Monday, March 03, 2008

MOVIE REVIEW - 5 Centimeters per Second

5 Centimeters per Second: A chain of short stories about their distance.
(Byosoku 5 Centimeter)
Makoto Shinkai, director
101 minutes

Shinkai's follow-up to 2004's The Place Promised in Our Early Days (Kumo no Muko, Yakusoku no Basho) is another examination of the themes of love and distance explored in his 2002 piece Voices of a Distant Star (Hoshi no Koe) (I review the manga here) however in this work the distance covered is not interstellar but rather the distance of time which, in some ways, is a greater gulf to cross.

The piece is broken down in to three separate stories, all centered around Takaki Tono. The first story, Cherry Blossom Story, is set in the 1990s. After the end of elementary school Takaki's friend Akari moves out of Tokyo and while the two keep in touch via letters, Takaki knows they are slowly growing apart. When Takaki's parents tell him they are moving to Kagoshima, on the southern island of Kyushu, he decides to go and visit Akari before the opportunity slips away. A train ride that should have only taken a couple of hours is turned in to a journey of epic proportions by a snow storm. Takaki finally arrives hours late and the two spend the night together (not in that way, it is not that sort of anime). They share a kiss and then Takaki has to head back to Tokyo, longing for Akari and yet knowing that they will continue to be pulled apart by time and distance.

The second story, Cosmonaut, is set on the island of Tanegashima, the site of the Tanegashima Space Center. Here we see Takaki in high school with a not very secret admirer, Kanae Sumita. Told from Kanae's point of view, this chapter is about her love for Takaki and her confusion about what she wants to do with her life. Kanae struggles with her desire to tell Takaki how she truly feels about him and then, on the day she decides to tell him, she realizes that Takaki has always been looking at something in the distance and never really saw her. She decides she will love Takaki but she cannot tell him and that night cries herself to sleep.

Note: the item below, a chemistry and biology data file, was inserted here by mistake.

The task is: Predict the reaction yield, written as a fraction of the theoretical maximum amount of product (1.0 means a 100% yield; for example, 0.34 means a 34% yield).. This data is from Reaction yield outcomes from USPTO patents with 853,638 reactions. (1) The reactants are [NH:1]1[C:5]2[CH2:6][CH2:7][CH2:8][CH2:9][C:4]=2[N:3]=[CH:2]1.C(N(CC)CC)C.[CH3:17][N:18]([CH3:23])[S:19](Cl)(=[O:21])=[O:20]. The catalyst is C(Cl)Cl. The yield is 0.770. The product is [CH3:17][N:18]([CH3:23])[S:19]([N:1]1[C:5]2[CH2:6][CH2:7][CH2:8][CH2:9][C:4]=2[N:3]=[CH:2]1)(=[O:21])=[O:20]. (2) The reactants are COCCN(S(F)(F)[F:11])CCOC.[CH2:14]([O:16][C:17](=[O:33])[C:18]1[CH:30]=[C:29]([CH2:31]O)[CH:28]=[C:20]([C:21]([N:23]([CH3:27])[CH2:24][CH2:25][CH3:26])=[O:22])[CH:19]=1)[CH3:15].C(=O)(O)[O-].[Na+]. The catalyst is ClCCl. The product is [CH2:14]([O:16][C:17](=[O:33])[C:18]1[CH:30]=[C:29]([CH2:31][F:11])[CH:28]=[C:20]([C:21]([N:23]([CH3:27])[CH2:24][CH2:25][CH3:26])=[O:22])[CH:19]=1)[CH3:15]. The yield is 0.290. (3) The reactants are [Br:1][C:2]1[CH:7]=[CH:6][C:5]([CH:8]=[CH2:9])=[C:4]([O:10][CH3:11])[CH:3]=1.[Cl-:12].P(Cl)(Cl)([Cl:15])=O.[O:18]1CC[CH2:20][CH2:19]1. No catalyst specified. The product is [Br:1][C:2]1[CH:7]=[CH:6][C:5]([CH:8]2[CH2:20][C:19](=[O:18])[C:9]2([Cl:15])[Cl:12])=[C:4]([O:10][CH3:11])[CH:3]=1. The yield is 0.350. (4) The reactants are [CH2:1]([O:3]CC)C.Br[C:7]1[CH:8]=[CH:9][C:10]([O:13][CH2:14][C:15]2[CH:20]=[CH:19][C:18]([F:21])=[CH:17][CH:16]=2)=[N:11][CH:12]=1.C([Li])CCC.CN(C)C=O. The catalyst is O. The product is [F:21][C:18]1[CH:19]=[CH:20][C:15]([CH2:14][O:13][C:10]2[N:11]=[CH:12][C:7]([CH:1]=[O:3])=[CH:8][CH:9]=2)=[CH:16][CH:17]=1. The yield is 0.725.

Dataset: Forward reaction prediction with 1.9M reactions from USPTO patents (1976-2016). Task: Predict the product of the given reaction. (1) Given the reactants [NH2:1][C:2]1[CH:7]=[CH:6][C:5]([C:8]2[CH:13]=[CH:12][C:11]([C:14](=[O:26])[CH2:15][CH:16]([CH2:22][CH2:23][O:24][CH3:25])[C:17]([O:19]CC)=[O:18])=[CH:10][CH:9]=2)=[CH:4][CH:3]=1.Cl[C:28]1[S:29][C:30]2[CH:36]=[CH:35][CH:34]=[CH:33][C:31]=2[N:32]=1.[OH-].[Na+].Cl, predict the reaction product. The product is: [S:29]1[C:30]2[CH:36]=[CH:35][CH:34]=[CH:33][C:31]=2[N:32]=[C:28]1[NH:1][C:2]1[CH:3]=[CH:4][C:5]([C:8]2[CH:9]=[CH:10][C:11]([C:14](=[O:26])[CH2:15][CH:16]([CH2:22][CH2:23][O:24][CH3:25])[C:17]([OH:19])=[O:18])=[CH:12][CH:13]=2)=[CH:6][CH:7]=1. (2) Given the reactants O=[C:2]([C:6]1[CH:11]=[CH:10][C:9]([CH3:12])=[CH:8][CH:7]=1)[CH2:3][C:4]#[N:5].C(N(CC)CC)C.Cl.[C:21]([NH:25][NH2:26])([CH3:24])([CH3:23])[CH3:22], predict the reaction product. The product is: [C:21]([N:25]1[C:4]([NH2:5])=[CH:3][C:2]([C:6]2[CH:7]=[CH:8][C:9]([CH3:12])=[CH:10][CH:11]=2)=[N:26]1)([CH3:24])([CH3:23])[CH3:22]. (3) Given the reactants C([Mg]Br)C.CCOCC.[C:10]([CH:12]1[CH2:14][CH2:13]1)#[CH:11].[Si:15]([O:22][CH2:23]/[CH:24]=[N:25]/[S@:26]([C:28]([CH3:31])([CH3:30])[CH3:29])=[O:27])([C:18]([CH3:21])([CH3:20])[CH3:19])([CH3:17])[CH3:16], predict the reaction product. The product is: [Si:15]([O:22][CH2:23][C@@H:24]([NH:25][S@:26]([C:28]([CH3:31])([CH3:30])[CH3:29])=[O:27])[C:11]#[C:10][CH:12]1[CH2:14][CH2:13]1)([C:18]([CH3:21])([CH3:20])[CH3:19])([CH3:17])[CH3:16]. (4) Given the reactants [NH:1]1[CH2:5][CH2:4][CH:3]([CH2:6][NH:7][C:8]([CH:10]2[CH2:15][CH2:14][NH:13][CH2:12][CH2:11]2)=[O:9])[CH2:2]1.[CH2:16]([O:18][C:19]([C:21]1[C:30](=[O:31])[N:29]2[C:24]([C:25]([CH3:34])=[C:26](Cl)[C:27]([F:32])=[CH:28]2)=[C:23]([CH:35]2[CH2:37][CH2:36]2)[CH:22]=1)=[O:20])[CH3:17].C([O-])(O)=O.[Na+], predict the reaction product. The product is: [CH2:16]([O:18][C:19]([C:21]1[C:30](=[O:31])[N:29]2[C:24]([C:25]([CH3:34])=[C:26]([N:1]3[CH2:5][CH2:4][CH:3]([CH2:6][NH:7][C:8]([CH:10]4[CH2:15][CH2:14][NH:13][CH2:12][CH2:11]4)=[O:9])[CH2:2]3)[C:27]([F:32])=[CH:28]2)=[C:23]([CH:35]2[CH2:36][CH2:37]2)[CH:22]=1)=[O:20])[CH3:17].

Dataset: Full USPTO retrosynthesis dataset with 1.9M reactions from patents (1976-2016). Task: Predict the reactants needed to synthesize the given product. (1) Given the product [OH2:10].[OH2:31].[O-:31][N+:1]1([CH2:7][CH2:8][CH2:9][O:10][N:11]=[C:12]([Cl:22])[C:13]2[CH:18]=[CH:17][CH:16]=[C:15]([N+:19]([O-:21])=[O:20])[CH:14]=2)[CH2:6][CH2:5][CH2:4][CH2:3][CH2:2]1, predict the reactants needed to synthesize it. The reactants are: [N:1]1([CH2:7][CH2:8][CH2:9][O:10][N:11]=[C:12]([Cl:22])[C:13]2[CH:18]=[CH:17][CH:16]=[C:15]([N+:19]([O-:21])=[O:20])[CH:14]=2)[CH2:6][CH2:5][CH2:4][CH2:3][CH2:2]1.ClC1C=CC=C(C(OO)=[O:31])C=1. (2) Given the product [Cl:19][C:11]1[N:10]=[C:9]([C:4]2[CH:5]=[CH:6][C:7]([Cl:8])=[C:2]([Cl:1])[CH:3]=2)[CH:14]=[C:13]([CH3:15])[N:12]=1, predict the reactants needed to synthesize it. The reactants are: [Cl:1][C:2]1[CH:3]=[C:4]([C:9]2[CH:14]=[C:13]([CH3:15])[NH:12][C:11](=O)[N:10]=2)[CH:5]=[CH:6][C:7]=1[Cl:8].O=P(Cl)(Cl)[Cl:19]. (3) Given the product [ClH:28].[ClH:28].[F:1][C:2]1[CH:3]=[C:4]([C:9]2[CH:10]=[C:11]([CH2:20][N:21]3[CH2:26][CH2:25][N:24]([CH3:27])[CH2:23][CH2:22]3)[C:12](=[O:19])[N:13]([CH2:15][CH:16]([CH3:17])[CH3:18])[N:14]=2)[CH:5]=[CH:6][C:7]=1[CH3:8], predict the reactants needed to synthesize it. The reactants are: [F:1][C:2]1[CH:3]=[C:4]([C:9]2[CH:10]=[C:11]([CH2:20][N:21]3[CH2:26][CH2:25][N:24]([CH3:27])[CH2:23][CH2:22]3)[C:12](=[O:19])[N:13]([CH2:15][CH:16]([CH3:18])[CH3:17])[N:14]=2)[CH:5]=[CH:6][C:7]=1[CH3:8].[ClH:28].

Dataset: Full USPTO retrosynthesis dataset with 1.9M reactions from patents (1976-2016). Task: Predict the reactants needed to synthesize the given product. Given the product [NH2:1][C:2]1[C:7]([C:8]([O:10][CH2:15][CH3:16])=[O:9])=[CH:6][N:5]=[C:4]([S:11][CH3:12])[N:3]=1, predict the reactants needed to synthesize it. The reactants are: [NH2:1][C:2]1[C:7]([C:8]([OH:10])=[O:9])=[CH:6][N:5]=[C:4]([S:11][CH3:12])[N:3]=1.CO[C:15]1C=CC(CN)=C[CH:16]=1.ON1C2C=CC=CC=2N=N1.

The final chapter, 5 Centimeters per Second, is set in 2008. Takaki is a computer programmer in Tokyo however he still longs for Akari. Akari is preparing for her upcomming wedding. One day Takaki sees a familiar face at a train crossing. He turns to see if it is Akari but a train comes and blocks his view.

I found the entire piece to be very moving and powerful, and much like Voices of a Distant Star Shinkai had me crying as the world pulls his star-crossed lovers apart. There is something universal in the unrequited or impossible love and despite the cultural differences I am able to identify with his characters. The emotional impact of the stories is heightened by the score which is usually a solo piano playing a very simple tune.

While the genius of Shinkai's work is his characters and their ability to get the viewer emotionally invested in them very quickly, his work is also incredibly beautiful. The spaces in which the characters move are sometimes more important that the characters themselves and contribute to the story in a way that few anime directors embrace.

I cannot find the right combination of words to express how strongly I feel about this piece except to tell you that it is one of my top five anime's of all time, a list inhabited by only one other director, Miyazaki. Check it out as the U.S. DVD release is tomorrow, March 4th.

1 comment:

Dane McFight said...

thank you for this wonderful review :D
this review of yours will be very helpful ^^